Technology has made robotics less expensive. What once seemed like the far future is now an everyday reality for many small businesses, particularly those in the manufacturing, assembly, and even food-service industries. Adding a few robots at a time can make the small business workplace better for customers and employees. Everyone wins when you embrace new technology, no matter how small your business might be.
By increasing productivity
Skyline Windows LLC, a small business in the South Bronx, New York City, has outsourced several menial tasks to robots.
“It allows us to be more efficient — and our plan is to buy more of these robots when we can,” said Matt Kraus, senior vice president.
There are a few places where you absolutely need a human. Customer service often requires a live person.
Other things, like transferring a box from one place to the next, don’t exactly require all of the brain power that a human is capable of providing, even though artificial intelligence is improving for things like inspection. By letting robots fill the gaps, you’re freeing up people to be productive in ways that only people can. Your employees will be able to provide better service to the people who depend on you.
By reducing the potential for error
Humans are naturally prone to error, especially when multitasking. Have you ever put your car keys on your shelf and taken your book to your car? When a person makes a simple slip-up like that at work, it can have serious consequences. If something goes wrong at a single point on an assembly line or in a factory, that error affects everyone else all the way down.
The regional sales manager there reported: “Using Veolia’s Touch Free technologies resulted in a highly effective turnaround that saved this customer two weeks in turnaround time and reduced their hard costs by $1.2 million.”
Using robotics to automate small tasks ensures that everything gets where it needs to go, no matter how redundant and tedious it may be. Since the machine has a sole dedicated job, it won’t make any errors. All you need to do is check and periodically maintain your robotics.
By improving small business culture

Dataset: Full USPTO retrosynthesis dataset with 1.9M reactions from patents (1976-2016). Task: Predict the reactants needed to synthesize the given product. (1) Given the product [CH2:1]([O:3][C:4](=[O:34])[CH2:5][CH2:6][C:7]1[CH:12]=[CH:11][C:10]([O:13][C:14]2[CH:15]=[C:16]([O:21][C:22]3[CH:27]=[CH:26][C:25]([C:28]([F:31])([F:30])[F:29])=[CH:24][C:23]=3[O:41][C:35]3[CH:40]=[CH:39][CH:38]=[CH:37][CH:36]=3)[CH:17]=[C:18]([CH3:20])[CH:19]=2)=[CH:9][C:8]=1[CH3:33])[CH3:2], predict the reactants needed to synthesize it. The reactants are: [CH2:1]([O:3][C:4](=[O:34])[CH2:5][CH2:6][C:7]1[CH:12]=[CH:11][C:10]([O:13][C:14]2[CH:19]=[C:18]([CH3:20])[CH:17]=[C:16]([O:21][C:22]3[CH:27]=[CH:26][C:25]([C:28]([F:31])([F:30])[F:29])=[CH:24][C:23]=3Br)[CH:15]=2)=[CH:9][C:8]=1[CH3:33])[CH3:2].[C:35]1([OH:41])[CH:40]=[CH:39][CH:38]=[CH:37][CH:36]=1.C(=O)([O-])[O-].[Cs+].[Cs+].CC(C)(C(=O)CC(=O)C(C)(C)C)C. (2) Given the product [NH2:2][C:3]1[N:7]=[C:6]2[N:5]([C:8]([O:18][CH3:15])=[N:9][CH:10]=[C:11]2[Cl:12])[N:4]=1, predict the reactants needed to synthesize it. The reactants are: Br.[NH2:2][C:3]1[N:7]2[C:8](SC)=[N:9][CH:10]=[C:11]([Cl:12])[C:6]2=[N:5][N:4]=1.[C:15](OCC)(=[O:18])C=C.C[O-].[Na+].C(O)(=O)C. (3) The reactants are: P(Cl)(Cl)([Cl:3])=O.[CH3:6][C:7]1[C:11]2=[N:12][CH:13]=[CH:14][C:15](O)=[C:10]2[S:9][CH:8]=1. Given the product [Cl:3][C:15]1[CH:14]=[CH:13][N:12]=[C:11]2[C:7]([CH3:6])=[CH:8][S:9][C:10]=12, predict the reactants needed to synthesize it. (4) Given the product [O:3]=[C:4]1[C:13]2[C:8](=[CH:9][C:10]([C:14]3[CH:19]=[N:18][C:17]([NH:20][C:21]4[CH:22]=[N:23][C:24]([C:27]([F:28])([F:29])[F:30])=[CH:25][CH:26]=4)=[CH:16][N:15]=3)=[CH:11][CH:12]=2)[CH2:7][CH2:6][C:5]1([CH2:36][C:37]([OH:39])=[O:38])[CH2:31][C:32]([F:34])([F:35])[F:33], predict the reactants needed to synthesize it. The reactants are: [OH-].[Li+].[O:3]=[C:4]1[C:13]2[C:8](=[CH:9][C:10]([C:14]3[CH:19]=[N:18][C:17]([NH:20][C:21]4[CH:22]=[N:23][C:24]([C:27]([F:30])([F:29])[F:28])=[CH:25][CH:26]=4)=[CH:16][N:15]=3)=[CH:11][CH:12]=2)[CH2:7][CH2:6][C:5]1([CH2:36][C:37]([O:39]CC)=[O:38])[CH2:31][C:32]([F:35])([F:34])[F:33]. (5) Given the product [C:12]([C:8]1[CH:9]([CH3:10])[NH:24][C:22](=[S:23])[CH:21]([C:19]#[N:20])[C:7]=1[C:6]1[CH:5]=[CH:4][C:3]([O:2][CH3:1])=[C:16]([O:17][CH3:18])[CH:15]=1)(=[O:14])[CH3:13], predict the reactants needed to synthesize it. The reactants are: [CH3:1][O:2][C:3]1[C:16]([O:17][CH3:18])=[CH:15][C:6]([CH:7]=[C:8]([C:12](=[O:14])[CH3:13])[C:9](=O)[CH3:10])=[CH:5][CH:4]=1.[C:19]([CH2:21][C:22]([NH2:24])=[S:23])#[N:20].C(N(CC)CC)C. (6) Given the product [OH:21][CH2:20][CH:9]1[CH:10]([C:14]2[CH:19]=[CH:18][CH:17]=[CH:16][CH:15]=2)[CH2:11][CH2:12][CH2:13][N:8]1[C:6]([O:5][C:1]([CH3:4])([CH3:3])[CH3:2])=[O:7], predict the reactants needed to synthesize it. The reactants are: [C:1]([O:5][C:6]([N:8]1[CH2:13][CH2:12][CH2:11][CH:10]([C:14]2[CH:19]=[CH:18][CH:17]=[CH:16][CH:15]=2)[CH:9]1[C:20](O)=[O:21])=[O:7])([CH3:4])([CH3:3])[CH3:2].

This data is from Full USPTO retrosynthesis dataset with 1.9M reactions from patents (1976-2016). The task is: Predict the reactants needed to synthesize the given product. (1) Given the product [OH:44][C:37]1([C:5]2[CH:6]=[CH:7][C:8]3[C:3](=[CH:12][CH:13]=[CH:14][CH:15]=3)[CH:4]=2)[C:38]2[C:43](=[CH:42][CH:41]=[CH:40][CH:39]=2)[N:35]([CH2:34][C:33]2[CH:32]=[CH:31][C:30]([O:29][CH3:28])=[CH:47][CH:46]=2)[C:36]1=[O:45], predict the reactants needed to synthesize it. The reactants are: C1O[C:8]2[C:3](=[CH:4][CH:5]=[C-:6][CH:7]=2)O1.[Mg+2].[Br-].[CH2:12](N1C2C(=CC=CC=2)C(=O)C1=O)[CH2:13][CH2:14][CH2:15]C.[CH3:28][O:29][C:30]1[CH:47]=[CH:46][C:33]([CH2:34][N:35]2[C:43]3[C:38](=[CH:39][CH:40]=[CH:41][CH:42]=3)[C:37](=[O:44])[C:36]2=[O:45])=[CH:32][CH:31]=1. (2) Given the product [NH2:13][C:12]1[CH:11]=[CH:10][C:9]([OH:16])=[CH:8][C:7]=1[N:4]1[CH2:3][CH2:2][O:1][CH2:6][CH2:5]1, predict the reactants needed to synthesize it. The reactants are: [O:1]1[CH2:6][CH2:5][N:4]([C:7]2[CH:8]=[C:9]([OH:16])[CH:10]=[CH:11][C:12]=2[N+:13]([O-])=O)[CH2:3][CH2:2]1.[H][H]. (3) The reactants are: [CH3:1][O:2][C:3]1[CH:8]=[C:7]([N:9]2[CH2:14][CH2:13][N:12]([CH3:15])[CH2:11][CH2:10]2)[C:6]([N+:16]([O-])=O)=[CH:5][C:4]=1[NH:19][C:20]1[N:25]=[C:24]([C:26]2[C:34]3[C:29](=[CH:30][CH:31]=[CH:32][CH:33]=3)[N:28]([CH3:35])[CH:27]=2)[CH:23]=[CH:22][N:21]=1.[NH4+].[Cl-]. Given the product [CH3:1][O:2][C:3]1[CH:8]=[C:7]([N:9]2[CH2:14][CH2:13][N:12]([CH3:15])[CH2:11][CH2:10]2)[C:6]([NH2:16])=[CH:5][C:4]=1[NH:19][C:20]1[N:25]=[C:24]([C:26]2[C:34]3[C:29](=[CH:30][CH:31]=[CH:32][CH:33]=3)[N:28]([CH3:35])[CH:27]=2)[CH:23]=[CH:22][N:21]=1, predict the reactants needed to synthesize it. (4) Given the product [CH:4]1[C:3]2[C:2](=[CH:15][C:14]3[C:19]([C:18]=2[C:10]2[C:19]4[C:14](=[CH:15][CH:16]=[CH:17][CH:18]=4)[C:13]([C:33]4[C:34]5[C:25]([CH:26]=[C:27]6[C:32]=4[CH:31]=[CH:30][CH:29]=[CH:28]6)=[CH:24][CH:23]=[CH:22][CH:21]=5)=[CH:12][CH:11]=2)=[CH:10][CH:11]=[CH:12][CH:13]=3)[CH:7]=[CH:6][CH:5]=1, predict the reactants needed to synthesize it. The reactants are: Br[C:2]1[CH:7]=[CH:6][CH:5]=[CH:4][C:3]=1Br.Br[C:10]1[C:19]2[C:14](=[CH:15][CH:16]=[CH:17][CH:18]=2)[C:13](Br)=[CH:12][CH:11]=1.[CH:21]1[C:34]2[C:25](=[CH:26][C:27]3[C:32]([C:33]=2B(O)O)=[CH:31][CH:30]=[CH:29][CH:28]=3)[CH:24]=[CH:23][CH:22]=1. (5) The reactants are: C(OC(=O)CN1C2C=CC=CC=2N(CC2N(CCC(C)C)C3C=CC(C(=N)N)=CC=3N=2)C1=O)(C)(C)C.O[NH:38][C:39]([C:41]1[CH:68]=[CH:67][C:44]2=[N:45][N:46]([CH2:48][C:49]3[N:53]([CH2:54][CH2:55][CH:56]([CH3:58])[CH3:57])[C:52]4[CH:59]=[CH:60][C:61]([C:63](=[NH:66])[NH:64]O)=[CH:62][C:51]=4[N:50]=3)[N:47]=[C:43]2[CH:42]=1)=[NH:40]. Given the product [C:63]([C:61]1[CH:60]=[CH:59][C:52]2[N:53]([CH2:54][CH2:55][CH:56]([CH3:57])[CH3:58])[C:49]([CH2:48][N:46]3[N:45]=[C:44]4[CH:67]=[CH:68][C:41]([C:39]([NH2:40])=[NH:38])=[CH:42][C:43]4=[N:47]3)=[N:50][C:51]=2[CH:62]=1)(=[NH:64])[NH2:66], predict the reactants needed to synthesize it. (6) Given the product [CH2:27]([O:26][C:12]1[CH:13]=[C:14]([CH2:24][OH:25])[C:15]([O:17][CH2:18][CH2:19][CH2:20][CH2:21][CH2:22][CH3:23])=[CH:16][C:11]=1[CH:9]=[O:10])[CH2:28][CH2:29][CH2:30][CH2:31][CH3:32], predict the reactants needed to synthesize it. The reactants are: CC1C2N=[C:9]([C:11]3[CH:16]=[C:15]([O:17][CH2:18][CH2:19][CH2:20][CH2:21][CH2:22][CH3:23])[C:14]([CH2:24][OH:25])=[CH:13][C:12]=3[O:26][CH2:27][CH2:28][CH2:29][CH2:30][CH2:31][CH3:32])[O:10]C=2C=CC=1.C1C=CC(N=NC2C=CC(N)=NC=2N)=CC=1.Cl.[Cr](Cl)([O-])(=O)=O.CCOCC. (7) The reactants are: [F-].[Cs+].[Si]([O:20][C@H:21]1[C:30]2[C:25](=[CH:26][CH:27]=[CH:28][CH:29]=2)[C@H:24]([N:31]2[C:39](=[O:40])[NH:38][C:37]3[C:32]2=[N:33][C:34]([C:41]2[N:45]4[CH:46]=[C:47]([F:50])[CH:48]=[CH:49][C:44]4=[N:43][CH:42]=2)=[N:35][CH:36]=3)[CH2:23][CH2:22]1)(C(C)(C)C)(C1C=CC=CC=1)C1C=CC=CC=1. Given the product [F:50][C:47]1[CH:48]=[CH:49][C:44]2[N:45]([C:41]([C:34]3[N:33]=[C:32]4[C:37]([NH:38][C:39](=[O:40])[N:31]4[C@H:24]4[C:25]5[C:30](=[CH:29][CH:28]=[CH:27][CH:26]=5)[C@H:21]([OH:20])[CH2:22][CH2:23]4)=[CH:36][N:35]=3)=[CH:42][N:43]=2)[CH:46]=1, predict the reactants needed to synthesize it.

The culture in your workplace is very important. It’s what keeps the spirit of your team alive and allows them to accomplish great things. Embracing innovations that prioritize your people will strengthen your company culture.
You’re automating monotonous tasks and giving your employees more time and freedom to move. You’re bringing technology into your workplace that will allow them to do their jobs better. You’re making your environment a better place to work in. The better robotic equipment you have, the happier your employees will be.
Bringing in robots doesn’t necessarily mean that you need to release employees they’re partially replacing. It means that you get to elevate their job titles. Employees can be retrained to work alongside robotics. That’s exactly what Stewart McMillan, CEO of Task Force Tips Inc., does when his small business brings in new robots.
“You can sit down with these things and, in a matter of minutes, watch a couple of YouTube videos and know how to do basic programming,” he said, making the training easy and fun.
By making the workplace safer
Brian Dillman, area sales manager at Universal Robots A/S, says that people turn to his company to make their workplaces safer. “Our robots do the dirty, dull, and dangerous tasks people don’t want to do,” he said.
Robots are often used to do dangerous jobs. Factories and lines often have heavy machinery that runs hot and has sharp edges.
Putting a simple robot in the line of fire is a lot less dangerous. It can predictably move in sync with the machinery it’s assisting, and it can’t be injured. In the long run, these robots can save you a lot of money and heartache. It’s easier to repair a robot than it is to repair a finger that might get crushed in a hydraulic press.
Investments in robotics are investments in the future of your small business. With the productivity you’re gaining, you might even be able to grow your business at a rate much faster than what you had initially expected.
About the author:
Rachel Jackson is senior content manager at NYBizDb, an online source of relevant business information. She is a mother of two boys and loves to hike and write about travelling, education, and business. Jackson is also a great fan of sustainable living and a strong supporter of the sharing economy.